1. Black Beauty by Anna Sewell (1877). I blogged about this book here and here. Beauty is beautiful (natch) in looks and temperament, honest, ill-used, and eloquent in this, his ‘Autobiography Of A Horse’. He is the template against which all other fictional horses – and many human heroes and heroines – are measured. And fall a little short.

2. Thelwell ponies – any of the cartoon ponies created by the (somewhat reluctant) Norman Thelwell. They are the complete antidote to all the other noble equines here. Thelwell ponies are short, fat, hairy, stubborn, lazy, and selfish, and not even very good at natural horsey skills. Unless by natural horsey skills we mean kicking, bucking, shying, braking suddenly, and foraging in hedges. Yet they are still adored by their owners and riders, and readers of the little books like A Leg At Each Corner (1961). The nearest I could get to having a bloody-minded little Merrylegs of my own.

The Silver Brumby by Elynne Mitchell

3. Thowra in The Silver Brumby by Elyne Mitchell (1958). Thowra is a wild Australian horse whose pale colour marks him out to other horses and to threatening humans, so already as a colt he has the makings of a persecuted hero. I loved Mitchell’s tale, told from the horses’ point of view without anthropomorphising them. A story firmly rooted in the natural world and using Thowra’s knowledge of it, so yet another strand that appealed to me as a child – and still does.

4. Flicka in My Friend Flicka by Mary O’Hara (1941). I watched loads of Westerns as a child. Cowboy films and TV series seemed to be the common dramatic staple then, just as cop/crime shows are now. My Friend Flicka, set on a Wyoming ranch, fulfilled my love of all things outdoorsy while I lay on the sofa with my nose in a book! It has the best ingredients: our sympathetic attraction to the underdog (the least favourite son, the filly that isn’t wanted), family rivalry and injustice, learning, love and loyalty. It also features serious injury, life-threatening illness and gruesome details, all of which seemed totally necessary to many of the books I relished, and were seen as perfectly suitable – nay, classic – material for child-readers!

My Friend Flicka by Mary O'Hara

5. Strawberry in The Magician’s Nephew by C S Lewis (1955). Which takes us almost back to Black Beauty, since Strawberry is an overworked cab-horse in Victorian London when he gets whisked by magic to the Wood Between the Worlds and into Narnia as it is created. There Strawberry makes the ultimate transformation into Fledge, not only a flying horse, but a talking one as well. As Fledge he becomes the first in line of all the flying horses of Narnia. I loved the idea of a knackered old working horse finding his youthful strength again, blossoming into a mythical beast, and, as Beauty never could, gaining the capacity to tell humans the truth.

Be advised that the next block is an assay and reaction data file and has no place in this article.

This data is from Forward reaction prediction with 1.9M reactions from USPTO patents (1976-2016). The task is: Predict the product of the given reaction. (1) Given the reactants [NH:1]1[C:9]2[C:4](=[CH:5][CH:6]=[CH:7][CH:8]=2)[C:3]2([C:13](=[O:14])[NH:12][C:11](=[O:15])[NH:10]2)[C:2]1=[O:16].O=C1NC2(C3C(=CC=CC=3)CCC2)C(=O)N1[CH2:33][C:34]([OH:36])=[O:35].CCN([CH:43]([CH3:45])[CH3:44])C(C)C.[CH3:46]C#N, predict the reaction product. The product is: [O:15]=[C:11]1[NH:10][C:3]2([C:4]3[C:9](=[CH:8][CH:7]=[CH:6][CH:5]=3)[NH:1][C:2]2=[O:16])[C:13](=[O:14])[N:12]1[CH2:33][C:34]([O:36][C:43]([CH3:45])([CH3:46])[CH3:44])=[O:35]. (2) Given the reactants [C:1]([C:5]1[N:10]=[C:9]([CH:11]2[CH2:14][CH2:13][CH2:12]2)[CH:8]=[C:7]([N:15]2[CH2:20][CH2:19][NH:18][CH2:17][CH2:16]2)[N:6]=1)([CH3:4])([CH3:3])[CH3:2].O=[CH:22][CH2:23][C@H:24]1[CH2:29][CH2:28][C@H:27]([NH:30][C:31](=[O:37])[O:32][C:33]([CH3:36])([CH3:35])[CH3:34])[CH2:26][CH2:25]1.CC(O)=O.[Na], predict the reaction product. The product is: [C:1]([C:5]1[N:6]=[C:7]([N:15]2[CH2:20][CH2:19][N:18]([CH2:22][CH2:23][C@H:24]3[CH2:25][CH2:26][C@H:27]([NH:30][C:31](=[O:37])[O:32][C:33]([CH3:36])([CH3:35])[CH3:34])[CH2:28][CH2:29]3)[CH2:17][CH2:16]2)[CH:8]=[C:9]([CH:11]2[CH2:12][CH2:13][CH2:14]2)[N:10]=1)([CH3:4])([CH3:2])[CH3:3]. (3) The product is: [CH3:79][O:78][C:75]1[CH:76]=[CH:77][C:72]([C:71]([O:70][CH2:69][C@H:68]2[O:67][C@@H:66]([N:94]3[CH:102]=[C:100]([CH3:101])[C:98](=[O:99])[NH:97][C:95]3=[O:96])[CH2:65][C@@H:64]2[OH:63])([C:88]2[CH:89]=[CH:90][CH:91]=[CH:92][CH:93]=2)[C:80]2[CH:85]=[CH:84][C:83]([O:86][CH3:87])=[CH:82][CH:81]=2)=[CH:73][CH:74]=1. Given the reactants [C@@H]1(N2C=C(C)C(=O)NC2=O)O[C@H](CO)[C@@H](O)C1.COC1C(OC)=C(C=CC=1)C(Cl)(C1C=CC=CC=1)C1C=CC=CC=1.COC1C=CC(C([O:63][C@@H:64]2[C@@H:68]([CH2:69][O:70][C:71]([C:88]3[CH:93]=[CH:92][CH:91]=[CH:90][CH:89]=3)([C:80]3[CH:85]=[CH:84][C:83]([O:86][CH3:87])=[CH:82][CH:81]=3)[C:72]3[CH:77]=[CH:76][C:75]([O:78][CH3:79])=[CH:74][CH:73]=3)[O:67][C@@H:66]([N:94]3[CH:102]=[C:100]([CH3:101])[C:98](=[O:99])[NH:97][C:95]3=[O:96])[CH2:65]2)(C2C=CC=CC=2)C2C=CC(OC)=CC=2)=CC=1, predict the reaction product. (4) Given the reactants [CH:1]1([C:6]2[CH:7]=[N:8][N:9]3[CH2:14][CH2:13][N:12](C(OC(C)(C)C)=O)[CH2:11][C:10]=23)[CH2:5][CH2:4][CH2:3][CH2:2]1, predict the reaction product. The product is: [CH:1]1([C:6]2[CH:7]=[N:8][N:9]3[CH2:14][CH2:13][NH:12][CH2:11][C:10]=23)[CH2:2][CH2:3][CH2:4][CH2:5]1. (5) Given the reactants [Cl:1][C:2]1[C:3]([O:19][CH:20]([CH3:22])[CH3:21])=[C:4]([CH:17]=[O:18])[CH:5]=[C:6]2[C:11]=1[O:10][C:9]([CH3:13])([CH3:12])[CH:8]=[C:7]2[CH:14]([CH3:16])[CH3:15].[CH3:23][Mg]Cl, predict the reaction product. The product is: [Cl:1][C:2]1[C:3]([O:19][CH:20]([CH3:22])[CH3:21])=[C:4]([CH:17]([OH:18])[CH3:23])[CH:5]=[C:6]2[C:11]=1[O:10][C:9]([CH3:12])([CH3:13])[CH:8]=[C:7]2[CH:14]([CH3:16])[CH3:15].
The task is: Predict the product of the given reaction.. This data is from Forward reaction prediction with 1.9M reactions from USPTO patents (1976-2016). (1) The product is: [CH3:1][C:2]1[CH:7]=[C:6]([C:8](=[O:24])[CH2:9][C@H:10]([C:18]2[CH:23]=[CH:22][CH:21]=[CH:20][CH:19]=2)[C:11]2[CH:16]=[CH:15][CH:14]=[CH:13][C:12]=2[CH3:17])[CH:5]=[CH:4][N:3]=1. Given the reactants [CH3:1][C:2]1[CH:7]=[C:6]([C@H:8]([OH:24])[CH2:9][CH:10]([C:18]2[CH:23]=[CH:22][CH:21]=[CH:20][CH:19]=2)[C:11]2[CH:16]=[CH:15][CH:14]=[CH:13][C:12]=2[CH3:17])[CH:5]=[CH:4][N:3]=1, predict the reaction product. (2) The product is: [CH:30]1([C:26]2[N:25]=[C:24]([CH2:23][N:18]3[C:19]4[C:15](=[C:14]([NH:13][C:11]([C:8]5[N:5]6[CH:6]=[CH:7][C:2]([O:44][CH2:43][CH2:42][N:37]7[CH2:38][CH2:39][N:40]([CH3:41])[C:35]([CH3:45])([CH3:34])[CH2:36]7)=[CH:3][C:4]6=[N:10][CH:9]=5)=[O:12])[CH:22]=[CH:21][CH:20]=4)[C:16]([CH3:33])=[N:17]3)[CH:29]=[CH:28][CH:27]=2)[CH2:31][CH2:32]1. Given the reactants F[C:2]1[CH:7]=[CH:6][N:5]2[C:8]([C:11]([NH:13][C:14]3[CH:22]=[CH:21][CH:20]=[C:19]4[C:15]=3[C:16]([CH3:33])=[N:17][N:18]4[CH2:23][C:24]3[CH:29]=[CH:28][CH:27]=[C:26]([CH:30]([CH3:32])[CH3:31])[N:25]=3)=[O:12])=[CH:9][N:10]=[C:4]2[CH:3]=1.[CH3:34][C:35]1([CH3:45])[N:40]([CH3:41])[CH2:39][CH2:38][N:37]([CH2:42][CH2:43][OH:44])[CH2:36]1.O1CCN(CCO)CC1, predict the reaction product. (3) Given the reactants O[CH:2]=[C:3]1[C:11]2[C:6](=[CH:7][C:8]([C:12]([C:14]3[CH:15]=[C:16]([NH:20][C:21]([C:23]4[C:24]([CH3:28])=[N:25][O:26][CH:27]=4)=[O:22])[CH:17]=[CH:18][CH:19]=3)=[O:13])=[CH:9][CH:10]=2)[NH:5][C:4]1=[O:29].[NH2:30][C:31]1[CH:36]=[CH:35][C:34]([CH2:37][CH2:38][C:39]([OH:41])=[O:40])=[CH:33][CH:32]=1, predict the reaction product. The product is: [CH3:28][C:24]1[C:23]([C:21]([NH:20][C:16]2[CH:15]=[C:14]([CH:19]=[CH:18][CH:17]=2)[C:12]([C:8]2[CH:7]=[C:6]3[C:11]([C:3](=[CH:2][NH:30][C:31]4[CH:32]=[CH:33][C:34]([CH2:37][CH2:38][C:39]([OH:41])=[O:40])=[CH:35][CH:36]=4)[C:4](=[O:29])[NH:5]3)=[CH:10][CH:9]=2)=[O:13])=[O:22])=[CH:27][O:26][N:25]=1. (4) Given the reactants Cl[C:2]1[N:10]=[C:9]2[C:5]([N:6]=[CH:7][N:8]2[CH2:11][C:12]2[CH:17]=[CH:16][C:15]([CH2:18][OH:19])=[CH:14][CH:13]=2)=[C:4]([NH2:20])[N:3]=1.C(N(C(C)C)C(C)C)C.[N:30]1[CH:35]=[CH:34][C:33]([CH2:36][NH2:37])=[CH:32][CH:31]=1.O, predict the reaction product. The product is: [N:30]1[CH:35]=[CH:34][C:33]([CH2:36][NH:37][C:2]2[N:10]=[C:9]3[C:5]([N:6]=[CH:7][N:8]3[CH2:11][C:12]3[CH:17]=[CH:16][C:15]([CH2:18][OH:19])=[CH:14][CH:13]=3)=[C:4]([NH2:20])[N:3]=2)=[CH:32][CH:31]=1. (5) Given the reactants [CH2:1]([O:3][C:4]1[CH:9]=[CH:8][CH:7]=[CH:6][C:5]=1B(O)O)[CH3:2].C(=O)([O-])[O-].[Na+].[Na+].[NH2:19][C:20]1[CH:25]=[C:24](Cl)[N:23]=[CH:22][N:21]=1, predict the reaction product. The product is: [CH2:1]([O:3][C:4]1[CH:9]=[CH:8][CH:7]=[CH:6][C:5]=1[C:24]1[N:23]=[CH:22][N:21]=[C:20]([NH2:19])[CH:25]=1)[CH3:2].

Flambards by K M Peyton OUPI’d also like to give an honourable mention to the horses in the Flambards books by K M Peyton, although by the time I discovered these I was more interested in the budding romance between the human characters than the horse-riding stuff. The beautiful, romantic, but accurate equine illustrations by the amazing Victor Ambrus really added to the delight.

And to The Pie in Enid Bagnold’s National Velvet (1935). This is another novel of transformation, and bears almost no resemblance to the famous film with a young Elizabeth Taylor as plain little slaughter-houseman’s daughter Velvet.

Lastly, though it is definitely not a book for children, Horse Heaven by Jane Smiley (2000) is a wonder. A huge book about the American racing community, it tells parallel stories of jockeys, trainers, breeders, owners, grooms, various hangers-on – plus a dog and several horses! The amazing foal who might become a star, and the experienced old nag who is more than he seems. I have never, ever read anyone who creates the truly alien perceptions of an animal so persuasively before. The heart-wrenching powerlessness of the horses as they inevitably change hands, even on the way up in value, let alone on the way down, takes me right back to where I started, with Black Beauty.

Strawberry into Fledge, The Magician's Nephew by C S Lewis